From dawagner@flagstaff.princeton.edu Tue Jul 18 12:49:41 EDT 1995
Article: 37432 of sci.crypt
Path: cnn.Princeton.EDU!flagstaff.princeton.edu!dawagner
From: dawagner@flagstaff.princeton.edu (David A. Wagner)
Newsgroups: sci.crypt
Subject: Re: ZAES: algorythm by Timur Zambalaev
Date: 18 Jul 1995 15:20:15 GMT
Organization: Princeton University
Lines: 148
Message-ID: <3ugjff$m21@cnn.Princeton.EDU>
References: <3uadej$q8n@mx.nsu.nsk.su>
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Cc: yjj@math.nsk.su
In article <3uadej$q8n@mx.nsu.nsk.su>,
Yuri Zholobov Jr. wrote:
>
> He asks all you (if you have some interest and spare time)
> to take part in testing and exploration of ZAES weeknesses.
>
I took a look at it and thought about it during my ride home yesterday.
(I hate traffic!)
The basic idea looks sound, though the specifics of the design need a
bit more work.
Here's the idea, for those of you who haven't seen the algorithm. It
has a 128 bit blocksize and keylength. To encipher P[0..15] under key
K[0..15], do: (here P[i] is the i-th byte of the plaintext, etc.)
1. choose perm[0..15] (a permutation of {0,...,15}) from K[]
2. for i=0,...,15 do X[i] = g(P[i], K[i])
3. for i=0,...,15 do
t = perm[i]; X[t] = F(X[0..t-1], X[t], X[t+1..15])
4. for i=0,...,15 do C[i] = g(K[i], X[i])
Here g : {0,...,255} x {0,...,255} -> {0,...,255} is a fixed public
function; and its invertible when you hold one coordinate fixed.
The round function F() repeatedly folds the first and third input
using g, and then combines them, so F(a, C[t], b) = g(g(a, C[t]), b).
In other words, this is much like Schneier & Blaze's GUFN (generalized
unbalanced Feistel network): the round function affects only one byte
of the block, instead of half of it. There is one major difference
between ZAES & the GUFN architecture S&B envisioned, though: no key
dependence enters the ZAES round function F().
Anyhow, ZAES needs more rounds. Note that any ciphertext byte is
affected by only one round. (This would be analogous to only using
2 rounds in DES! And in fact, it does turn out to be about as weak.)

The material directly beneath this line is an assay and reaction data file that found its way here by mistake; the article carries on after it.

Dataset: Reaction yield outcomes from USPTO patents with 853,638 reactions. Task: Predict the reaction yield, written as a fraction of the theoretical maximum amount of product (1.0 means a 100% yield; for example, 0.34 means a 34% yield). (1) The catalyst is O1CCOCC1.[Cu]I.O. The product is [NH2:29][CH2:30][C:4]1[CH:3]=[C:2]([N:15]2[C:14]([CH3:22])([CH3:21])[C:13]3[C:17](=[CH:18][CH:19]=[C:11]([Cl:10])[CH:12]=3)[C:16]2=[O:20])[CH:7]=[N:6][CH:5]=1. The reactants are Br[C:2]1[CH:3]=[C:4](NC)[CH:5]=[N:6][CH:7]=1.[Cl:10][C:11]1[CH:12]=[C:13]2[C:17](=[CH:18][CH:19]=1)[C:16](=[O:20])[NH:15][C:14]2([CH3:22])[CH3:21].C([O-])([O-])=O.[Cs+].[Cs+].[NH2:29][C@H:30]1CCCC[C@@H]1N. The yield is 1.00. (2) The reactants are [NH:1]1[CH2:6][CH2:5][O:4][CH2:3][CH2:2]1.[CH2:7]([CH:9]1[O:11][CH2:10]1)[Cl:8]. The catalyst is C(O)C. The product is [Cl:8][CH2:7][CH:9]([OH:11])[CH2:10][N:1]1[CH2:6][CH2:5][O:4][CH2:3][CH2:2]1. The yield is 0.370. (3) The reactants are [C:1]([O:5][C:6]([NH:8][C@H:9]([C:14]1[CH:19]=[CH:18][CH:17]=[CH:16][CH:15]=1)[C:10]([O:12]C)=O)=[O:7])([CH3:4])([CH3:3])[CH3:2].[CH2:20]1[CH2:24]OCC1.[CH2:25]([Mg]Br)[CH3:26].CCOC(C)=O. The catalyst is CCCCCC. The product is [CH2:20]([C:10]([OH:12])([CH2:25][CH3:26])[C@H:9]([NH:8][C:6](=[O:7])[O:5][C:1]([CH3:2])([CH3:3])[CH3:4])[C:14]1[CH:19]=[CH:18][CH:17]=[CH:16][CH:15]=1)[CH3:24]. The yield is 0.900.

We have the following chosen plaintext attack on ZAES:
Choose three different values for P[t], and hold P[0..t-1] and P[t+1..15]
fixed. Ask for the encryption of those three chosen plaintexts. You
know that
C[t] = g(K[t], F(a, g(P[t], K[t]), b))
where a and b are folded versions of X[0..t-1], X[t+1..15] in some round.
Note that P[t], C[t] are different for each plaintext/ciphertext pair,
yet K[t], a, and b are fixed. Guess K[t] and a; each is a byte, so there
are only 2^16 guess to check. Infer b from the first pair (which the
invertability of g lets us do), and check K[t], a, and b on the second
two pairs. With high probability, only the correct guess will survive.
This gives you one key byte. Do this for each t; after 48 chosen
plaintexts and 2^20 off-line computations, you will have recovered
the entire key.
You really need each ciphertext byte to be mangled by at least 3 rounds;
with DES, each ciphertext byte is affected by 8 rounds. I'd recommend
increasing the number of rounds in ZAES to at least 64.
Also, note that there is very little key dependence entering each ZAES
round: there are only 16! ~= 2^44 possible permutations, and perm[i] is
the only key-dependent variable entering round i. Steps 2 and 4 are
where the key mostly enters.
So in some sense, this encryption algorithm is similar to one recently